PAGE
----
How to Acid Stain Concrete Floors - Xtreme Polishing Systems

How to Acid Stain Concrete Floors

The acid staining floor process, or often referred to as colored concrete, is one of the most popular applications to add dramatic and beautiful effects to a concrete floor. The application can be viewed as an ideal alternative to carpeted or tiled floors, as it gives a depth of color to the floor by combining different colors and techniques. It results in uneven coloration of the concrete floors creating different, natural looking patterns.
  1. Taking Precautionary Measures: Before starting the acid staining process on the floors, we remove all the baseboard and trim work to avoid damage. The wall and the exposed lower cabinets are covered with at least 12-inch masking paper.
  2. Preparing The Concrete Surface: Floors need to be washed with water to confirm that they are not sealed. Grease and oil spots are removed by using sandpaper/floor sanders, floor grinders or chemical strippers. Our experts will usually tend to avoid any uneven coloration or imperfections as they may subtract from the exclusive finish of the floor.
  3. Mixing The Acid Stain: Acid stains are the blend of water, acid-soluble metallic salts and hydrochloric acid (the main ingredient). All the compounds penetrate into the surface and react with calcium hydroxide in the concrete to produce distinctive patterns and finish.
  4. Applying The Acid Stains: Next, we apply the stains using pump sprayers. The spray wand is kept almost 18 inches above the ground and is used in random patterns to spread evenly across the floor. It is made sure that no puddles are generated. At least, two coats of acid sprays are applied; the second coat is applied after a gap of about an hour to let the floors dry completely after the first coat. The subsequent coats are applied until the desired color is reached.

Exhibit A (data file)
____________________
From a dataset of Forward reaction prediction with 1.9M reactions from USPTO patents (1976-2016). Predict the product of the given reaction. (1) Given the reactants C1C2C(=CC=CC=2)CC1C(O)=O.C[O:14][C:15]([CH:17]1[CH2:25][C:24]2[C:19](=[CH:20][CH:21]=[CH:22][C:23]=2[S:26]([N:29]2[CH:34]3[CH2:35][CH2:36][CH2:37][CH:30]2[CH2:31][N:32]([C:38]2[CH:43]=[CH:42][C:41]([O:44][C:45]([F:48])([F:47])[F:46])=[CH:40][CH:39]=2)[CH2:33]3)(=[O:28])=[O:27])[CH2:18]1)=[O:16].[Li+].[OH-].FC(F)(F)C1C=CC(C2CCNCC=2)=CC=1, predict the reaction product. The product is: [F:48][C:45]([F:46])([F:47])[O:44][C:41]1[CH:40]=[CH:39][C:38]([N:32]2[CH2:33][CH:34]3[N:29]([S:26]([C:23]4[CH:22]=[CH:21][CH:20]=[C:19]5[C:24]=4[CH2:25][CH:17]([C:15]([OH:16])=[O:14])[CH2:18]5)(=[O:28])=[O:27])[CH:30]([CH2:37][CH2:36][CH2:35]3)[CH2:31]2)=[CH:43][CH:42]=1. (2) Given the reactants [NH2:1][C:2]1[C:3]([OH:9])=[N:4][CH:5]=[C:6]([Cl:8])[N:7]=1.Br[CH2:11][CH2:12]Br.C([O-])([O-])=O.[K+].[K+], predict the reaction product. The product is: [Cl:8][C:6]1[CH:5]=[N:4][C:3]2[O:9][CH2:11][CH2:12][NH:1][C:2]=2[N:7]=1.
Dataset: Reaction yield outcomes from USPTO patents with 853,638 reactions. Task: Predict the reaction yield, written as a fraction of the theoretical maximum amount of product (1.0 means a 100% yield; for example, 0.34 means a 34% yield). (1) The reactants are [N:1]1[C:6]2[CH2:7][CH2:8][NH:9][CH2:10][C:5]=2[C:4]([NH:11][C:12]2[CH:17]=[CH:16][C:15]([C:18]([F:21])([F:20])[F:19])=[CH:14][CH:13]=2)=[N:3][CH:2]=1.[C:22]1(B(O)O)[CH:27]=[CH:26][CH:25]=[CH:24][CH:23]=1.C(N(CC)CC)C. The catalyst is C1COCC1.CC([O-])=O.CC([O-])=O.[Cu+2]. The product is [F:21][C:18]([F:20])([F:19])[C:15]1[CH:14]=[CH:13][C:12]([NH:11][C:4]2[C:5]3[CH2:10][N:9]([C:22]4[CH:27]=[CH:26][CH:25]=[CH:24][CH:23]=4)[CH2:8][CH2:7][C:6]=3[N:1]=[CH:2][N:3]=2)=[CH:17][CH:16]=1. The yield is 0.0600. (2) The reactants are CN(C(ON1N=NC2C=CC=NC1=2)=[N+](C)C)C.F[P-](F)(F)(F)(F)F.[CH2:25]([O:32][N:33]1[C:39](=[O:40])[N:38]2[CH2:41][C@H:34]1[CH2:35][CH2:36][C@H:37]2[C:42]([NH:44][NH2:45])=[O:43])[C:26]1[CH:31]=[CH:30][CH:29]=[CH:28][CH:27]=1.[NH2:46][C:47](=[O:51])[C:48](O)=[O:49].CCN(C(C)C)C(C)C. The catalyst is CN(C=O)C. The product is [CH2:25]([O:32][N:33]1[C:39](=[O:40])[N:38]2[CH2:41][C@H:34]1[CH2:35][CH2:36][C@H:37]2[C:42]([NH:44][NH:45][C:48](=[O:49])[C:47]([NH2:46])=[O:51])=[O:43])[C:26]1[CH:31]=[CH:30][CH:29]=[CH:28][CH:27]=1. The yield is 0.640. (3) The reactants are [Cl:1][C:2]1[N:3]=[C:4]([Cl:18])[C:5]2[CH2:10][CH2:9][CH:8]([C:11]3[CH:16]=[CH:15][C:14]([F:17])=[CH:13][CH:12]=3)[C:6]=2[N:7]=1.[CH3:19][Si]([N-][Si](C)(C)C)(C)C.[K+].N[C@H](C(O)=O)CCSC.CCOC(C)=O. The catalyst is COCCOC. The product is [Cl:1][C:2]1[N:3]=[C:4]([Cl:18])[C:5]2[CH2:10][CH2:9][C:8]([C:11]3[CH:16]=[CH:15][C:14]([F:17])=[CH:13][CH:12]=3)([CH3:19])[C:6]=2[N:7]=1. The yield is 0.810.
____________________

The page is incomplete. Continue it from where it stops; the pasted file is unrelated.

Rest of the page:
5. Neutralizing The Acid Stains: A mixture of water and ammonia in the proportion of 4:1 is applied to neutralize the hydrochloric acid stains. We make sure to thoroughly clean the floors using water to further ensure that no acidic residue is left. The extra water is vacuumed at the end and floors are left overnight to dry.
  6. Sealing The Floors: The next step involves using solvent based acrylic sealer to seal the stained floors as it penetrates into the concrete. The floors are sealed to avoid everyday wear and tear and air bubbling as well as to improve the color of the stain effects. Using pump sprayers to seal the floors helps guarantee the achievement of a nice consistent finish. This step (again) requires two coats: first with approximately 15% solid acrylic and second with 20-25% solid acrylic.